Caring for another person can impact your life in ways you didn’t expect, like limiting the amount of time you have to spend with friends, causing financial strain, and even draining your ability to perform everyday tasks. “Stressors associated with caregiving situations are often persistent, uncontrollable, and unpredictable, with one-third of all caregivers describing a high burden of care” says the American Family Physician Organization. Caregiver burnout occurs when the pressures of looking after the health of another person interfere with your own mental and physical well-being.

What is the impact of burnout on caregiver’s health?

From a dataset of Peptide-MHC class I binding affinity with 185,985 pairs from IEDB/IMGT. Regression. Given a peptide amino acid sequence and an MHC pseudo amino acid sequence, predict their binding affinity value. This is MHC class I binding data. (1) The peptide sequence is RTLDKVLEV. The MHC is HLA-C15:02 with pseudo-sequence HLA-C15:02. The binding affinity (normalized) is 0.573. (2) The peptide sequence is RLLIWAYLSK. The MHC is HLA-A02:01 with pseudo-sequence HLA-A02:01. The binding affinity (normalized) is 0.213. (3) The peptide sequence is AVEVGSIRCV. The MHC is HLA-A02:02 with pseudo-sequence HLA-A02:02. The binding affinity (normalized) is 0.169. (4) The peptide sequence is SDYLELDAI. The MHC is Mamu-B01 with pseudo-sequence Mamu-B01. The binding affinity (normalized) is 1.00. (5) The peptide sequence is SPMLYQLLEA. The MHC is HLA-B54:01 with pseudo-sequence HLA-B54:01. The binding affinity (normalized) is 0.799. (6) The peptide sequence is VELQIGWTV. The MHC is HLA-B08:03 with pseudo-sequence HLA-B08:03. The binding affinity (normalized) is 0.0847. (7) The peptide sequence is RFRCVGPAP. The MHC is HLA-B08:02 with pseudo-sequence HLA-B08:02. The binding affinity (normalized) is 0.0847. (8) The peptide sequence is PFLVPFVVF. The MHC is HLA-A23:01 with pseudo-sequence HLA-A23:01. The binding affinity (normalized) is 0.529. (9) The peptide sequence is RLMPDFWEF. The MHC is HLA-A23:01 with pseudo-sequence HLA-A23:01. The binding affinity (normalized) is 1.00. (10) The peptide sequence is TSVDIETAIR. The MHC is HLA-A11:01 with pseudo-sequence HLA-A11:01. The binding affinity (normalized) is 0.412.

The strain on caregivers is significant. Studies show that caregivers have an increased risk for:

  • Alcohol and substance abuse
  • Anxiety disorders, stress and depression
  • Cancer
  • Diabetes
  • Heart disease
  • Obesity

How do you know if you’re experiencing caregiver burnout?

According the American Family Physician Organization, “One in five caregivers describes his or her health as fair or poor, and 17 percent believe that their health has deteriorated as a result of providing care”. If you’re caring for a loved one (child, adult, or both) and relate to any of the following symptoms, you may be approaching or currently experiencing caregiver burnout:

  • Fatigue
  • Anxiety
  • Insomnia
  • Weakened immune system
  • Depression
  • Increased irritability
  • Weight fluctuations
  • Lack of motivation

How to stay healthy while caring for someone else